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Amit Sawant, PhD

Academic Title:

Associate Professor

Primary Appointment:

Radiation Oncology

Location:

UMMC GGK19

Education and Training

University of Mumbai, Mumbai, India

B.E.(Hons.)

1996

Biomedical Engineering

University of Tennessee, Tennessee, U.S.A.

M.S.

1999

Biomedical Engineering

University of Michigan, Michigan, USA

Ph.D.

2006

Biomedical Engineering

Biosketch

I am a medical physicist and an imaging scientist. My research interests focus on developing and translating novel forms of image-guidance in radiation therapy, specifically in the area of stereotactic ablative radiotherapy (SAbR), also known as SBRT.  The overall goal of our research is to fundamentally improve the understanding, diagnosis, and treatment of cancer through pre-clinical and clinical investigations and translation of novel forms of cancer imaging, radiobiologic agents and precision radiotherapy 

Research/Clinical Keywords

Small animal IGRT, precision radiotherapy, motion management, stereotactic body radiotherapy, SBRT

Highlighted Publications

  1. A. Modiri, X. Gu, A. Hagan, R. Bland, P. Iyengar, R. Timmerman, A. Sawant, " Inverse 4D conformal planning for lung SBRT using particle swarm optimization," Phys Med Biol. 2016 Aug 21;61(16):6181-202.
  2. D. Moore, D. Ruan, A. Sawant, "Fast leaf-fitting with generalized underdose/overdose constraints for real-time MLC tracking," Med Phys 43, 465 (2016)
  3. A. Modiri, X. Gu, A. Hagan, A. Sawant, "Radiotherapy Planning Using an Improved Search Strategy in Particle Swarm Optimization," IEEE Trans Biomed Eng (2016).
  4. W. Liu, A. Sawant, D. Ruan, "Prediction of high-dimensional states subject to respiratory motion: a manifold learning approach," Phys Med Biol 61, 4989-4999 (2016).
  5. T.J. Arai, J. Nofiele, A.J. Madhuranthakam, Q. Yuan, I. Pedrosa, R. Chopra, A. Sawant, "Characterizing spatiotemporal information loss in sparse-sampling-based dynamic MRI for monitoring respiration-induced tumor motion in radiotherapy," Med Phys 43, 2807 (2016).
  6. Y. Cheung, A. Sawant, "An externally and internally deformable, programmable lung motion phantom," Med Phys 42, 2585-2593 (2015).
  7. A. Sawant, P. Keall, K.B. Pauly, M. Alley, S. Vasanawala, B.W. Loo, Jr., J. Hinkle, S. Joshi, "Investigating the feasibility of rapid MRI for image-guided motion management in lung cancer radiotherapy," Biomed Res Int 2014, 485067 (2014).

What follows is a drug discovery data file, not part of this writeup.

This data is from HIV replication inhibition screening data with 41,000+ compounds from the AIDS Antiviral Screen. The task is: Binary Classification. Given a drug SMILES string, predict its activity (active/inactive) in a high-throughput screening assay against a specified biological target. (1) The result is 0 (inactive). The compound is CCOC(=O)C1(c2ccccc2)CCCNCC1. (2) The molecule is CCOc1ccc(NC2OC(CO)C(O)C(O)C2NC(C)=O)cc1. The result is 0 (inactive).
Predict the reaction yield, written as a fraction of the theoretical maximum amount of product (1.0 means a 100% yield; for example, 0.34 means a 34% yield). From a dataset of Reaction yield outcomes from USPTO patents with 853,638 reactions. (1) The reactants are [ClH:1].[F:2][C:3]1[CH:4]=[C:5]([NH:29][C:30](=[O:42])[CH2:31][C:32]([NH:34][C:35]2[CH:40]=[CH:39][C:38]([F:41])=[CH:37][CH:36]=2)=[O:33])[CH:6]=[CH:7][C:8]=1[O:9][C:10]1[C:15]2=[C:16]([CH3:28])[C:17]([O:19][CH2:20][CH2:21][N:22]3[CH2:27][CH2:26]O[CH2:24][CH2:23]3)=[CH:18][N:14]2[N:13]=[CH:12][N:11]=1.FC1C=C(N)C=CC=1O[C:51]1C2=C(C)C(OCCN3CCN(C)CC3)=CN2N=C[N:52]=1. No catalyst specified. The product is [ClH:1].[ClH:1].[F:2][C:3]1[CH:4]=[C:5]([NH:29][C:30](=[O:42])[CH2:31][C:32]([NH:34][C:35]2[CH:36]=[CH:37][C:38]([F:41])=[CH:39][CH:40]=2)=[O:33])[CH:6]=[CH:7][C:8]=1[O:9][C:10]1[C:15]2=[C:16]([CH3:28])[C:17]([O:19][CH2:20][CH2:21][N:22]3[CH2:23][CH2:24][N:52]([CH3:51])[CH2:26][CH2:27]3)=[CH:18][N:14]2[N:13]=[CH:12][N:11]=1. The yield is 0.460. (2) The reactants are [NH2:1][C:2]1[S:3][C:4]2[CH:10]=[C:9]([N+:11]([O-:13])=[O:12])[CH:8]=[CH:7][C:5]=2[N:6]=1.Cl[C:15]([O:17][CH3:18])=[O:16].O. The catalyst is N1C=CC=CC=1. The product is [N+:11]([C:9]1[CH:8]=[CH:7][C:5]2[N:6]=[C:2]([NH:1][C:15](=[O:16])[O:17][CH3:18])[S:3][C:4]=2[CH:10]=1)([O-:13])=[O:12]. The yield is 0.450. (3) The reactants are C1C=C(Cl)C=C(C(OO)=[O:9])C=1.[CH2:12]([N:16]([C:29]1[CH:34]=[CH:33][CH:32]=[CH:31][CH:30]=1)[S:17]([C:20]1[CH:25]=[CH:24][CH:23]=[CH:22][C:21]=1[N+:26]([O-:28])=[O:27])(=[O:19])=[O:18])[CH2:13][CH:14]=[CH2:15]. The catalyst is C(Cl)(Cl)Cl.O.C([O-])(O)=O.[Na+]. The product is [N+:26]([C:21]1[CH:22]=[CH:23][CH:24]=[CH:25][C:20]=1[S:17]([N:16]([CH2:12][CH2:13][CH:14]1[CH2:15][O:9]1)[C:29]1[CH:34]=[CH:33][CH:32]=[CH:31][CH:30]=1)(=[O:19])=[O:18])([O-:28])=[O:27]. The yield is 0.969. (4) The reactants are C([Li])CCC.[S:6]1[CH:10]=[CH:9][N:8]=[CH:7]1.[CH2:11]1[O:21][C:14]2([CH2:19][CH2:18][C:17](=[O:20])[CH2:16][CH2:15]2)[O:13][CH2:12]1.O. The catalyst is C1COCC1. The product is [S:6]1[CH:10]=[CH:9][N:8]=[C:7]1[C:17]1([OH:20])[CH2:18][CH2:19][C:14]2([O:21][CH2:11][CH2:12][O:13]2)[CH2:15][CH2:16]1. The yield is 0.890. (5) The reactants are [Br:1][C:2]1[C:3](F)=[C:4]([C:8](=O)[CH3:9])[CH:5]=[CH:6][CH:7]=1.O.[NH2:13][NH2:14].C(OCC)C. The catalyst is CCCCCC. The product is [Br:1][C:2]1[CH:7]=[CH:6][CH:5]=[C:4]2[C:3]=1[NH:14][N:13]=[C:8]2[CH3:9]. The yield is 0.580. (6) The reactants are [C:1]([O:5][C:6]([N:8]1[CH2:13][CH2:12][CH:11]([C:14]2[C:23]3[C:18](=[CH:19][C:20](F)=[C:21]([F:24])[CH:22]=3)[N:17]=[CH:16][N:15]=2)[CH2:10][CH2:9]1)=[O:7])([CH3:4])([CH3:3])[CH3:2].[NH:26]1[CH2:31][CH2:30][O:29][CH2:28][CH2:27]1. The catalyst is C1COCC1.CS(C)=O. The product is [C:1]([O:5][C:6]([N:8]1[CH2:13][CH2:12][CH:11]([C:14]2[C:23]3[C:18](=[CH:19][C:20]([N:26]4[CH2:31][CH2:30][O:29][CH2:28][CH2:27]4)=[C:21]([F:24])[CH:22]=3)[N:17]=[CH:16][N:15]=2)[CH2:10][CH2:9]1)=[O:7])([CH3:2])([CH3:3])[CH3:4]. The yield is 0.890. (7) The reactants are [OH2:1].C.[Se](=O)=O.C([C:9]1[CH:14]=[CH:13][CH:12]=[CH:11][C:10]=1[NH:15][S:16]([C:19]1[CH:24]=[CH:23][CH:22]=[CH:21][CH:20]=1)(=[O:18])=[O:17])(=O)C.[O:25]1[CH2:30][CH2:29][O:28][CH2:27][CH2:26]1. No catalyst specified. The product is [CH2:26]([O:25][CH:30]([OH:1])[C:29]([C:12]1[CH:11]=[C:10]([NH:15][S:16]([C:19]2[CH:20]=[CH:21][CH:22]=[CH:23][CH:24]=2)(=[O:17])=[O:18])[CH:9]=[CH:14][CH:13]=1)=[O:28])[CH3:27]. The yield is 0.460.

8. A. Sawant, S. Dieterich, M. Svatos, P. Keall, "Failure mode and effect analysis-based quality assurance for dynamic MLC tracking systems," Med Phys 37, 6466-6479 (2010).
  9. A. Sawant, R.L. Smith, R.B. Venkat, L. Santanam, B. Cho, P. Poulsen, H. Cattell, L.J. Newell, P. Parikh, P.J. Keall, "Toward submillimeter accuracy in the management of intrafraction motion: the integration of real-time internal position monitoring and multileaf collimator target tracking," Int J Radiat Oncol Biol Phys 74, 575-582 (2009).
  10. A. Sawant, R. Venkat, V. Srivastava, D. Carlson, S. Povzner, H. Cattell, P. Keall, "Management of three-dimensional intrafraction motion through real-time DMLC tracking," Med Phys 35, 2050-2061 (2008)

Research Interests

Small Animal Image-Guided Radiotherapy – One of the most exciting developments in pre-clinical radiotherapy research has been the introduction and increased adoption of small animal image-guided radiotherapy (SA-IGRT) platforms. Compared to traditional pre-clinical irradiation systems, which have rudimentary dose delivery capabilities, little or no treatment planning, SA-IGRT systems are designed with capabilities that are routinely used in clinical radiotherapy – 3D imaging, inverse planning and advanced dose delivery. Our group has several research programs developed around the SARRP system (XStrahl), with the overarching goal of translating pre-clinical findings into future clinical studies. Our major areas of research include (a) the development of orthotopic tumor models in mice and rats for prostate, lung and pancreatic cancer; (b) investigations of thermally-modulated radiotherapy to sensitize tumor tissue and protect normal tissue (thereby widening the therapeutic window) and (c) investigations of advanced imaging techniques to spatially map post-radiotherapy inflammation in lung stereotactic body radiotherapy (SBRT).